A Step by Step Guide for Parents Making the Transition to College
Students and their families experience serious challenges when it’s time to leave for college. Whether your child is attending school nearby or relocating to a different town or even country to study, you need to be well prepared for this transition. The feelings of sadness, loss and concern can quickly make a parent’s life unbearable. We’ll share with you a few guidelines to prepare students and their parents for life in college.
How to prepare for college
Discuss with your child: It’s important to have an open discussion with your child. Talk about your concerns and fears and express your expectations in regards to academics, financial management and safety before they leave.
Educate: College presents a lot of social pressure. It’s upon you to help prepare your child for the pressures that come and let them know how to watch out for dangers such as sex, drugs and alcohol that may consume their college life.
Reassure: Your child needs the assurance that everything will continue running smoothly back at home and that he/she can seek help if need be. It is very important for a parent to ensure a child feels supported and listened to. If you feel like your child is nervous about settling in at the York U residence, discuss this openly beforehand.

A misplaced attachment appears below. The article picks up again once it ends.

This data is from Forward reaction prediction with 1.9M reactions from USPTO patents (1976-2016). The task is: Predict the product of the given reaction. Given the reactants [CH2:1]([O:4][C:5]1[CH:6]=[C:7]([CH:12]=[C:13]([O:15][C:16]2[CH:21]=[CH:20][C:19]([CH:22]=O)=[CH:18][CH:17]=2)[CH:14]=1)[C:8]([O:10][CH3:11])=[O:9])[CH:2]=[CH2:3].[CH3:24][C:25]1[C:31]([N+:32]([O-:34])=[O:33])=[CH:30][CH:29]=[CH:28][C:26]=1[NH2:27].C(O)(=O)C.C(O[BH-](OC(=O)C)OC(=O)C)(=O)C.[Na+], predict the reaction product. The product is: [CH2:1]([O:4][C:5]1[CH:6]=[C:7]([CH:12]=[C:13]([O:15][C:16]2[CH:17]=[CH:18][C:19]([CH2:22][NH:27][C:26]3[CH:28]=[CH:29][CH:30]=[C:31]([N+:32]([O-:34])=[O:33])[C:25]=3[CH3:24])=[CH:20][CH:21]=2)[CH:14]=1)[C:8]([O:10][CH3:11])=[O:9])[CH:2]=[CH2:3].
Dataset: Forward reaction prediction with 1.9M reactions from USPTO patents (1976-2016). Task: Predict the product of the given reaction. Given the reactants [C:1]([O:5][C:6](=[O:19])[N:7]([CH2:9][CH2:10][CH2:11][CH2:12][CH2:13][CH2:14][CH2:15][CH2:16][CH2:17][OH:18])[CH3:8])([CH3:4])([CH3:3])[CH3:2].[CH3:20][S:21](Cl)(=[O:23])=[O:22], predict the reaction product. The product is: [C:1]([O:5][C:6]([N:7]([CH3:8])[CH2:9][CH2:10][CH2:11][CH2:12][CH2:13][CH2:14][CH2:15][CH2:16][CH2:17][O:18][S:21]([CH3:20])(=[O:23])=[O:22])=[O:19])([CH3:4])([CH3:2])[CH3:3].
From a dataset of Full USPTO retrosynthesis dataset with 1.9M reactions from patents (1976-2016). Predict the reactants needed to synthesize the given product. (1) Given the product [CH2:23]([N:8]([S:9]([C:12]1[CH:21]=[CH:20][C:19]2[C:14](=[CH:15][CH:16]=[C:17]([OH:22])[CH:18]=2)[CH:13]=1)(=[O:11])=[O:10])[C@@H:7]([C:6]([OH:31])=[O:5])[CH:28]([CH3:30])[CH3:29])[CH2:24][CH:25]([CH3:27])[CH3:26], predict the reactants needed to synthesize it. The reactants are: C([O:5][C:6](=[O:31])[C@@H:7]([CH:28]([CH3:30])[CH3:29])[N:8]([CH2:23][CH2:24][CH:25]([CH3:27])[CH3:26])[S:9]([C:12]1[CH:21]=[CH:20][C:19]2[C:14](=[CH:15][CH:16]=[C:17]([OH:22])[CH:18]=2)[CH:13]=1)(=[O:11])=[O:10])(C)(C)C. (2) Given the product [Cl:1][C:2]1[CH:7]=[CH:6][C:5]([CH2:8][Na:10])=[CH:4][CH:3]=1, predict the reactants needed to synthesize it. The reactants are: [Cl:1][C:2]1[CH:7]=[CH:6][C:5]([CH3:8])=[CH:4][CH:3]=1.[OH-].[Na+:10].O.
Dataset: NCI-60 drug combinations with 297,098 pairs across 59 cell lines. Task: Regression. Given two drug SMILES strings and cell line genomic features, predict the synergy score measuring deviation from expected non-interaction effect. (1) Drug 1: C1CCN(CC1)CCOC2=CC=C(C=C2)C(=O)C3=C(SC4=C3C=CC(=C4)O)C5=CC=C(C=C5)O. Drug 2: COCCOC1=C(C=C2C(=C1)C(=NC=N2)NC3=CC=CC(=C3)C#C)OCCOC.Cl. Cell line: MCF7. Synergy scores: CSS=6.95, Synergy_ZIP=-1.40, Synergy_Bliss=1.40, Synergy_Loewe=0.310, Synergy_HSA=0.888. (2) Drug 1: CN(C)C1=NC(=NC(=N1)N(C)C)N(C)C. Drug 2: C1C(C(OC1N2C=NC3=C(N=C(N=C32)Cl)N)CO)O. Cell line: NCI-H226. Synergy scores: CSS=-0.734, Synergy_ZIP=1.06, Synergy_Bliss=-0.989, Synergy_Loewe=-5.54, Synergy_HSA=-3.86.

How to handle your child’s first year in college
Encourage independence: As a parent, you need to encourage your child to be self-reliant. This means allowing your child to pursue his goals, make mistakes and solve problems on his own before rushing to you. It also means managing finances, meeting deadlines and taking responsibility whenever they go wrong. However, make sure your child knows that you are there in case of anything.
Engage in activities: As a parent, you need to learn coping skills that will help you move on after your child goes to college. Find a hobby or activity that you can do to distract you when you feel sad, lonely or concern about your child. Children should also be encouraged to take part in activities like sports or hobbies when living on campus near York University to avoid feeling homesick.
Keep in touch: It’s always good to check on your child once in a while. Just don’t overdo it or pay them a surprise visit. Calls, e-mails and cards are a great way to stay in touch. But make sure you schedule a regular time to talk on phone say once every week. You may even opt to chat online if living in York University housing facility with high speed internet connection. This helps to ensure your child feels connected to the family back at home.
Watch out for difficulty or potential stressors
As a parent, you need to watch out for signs of difficulty or distress with college life. For instance, if your child has expressed need for help or seems depressed, sad and moody for prolonged periods, it’s important to get them help. Talk to your child if you notice any changes in emotions or behaviors. Most student communities also have professional counselors who offer help.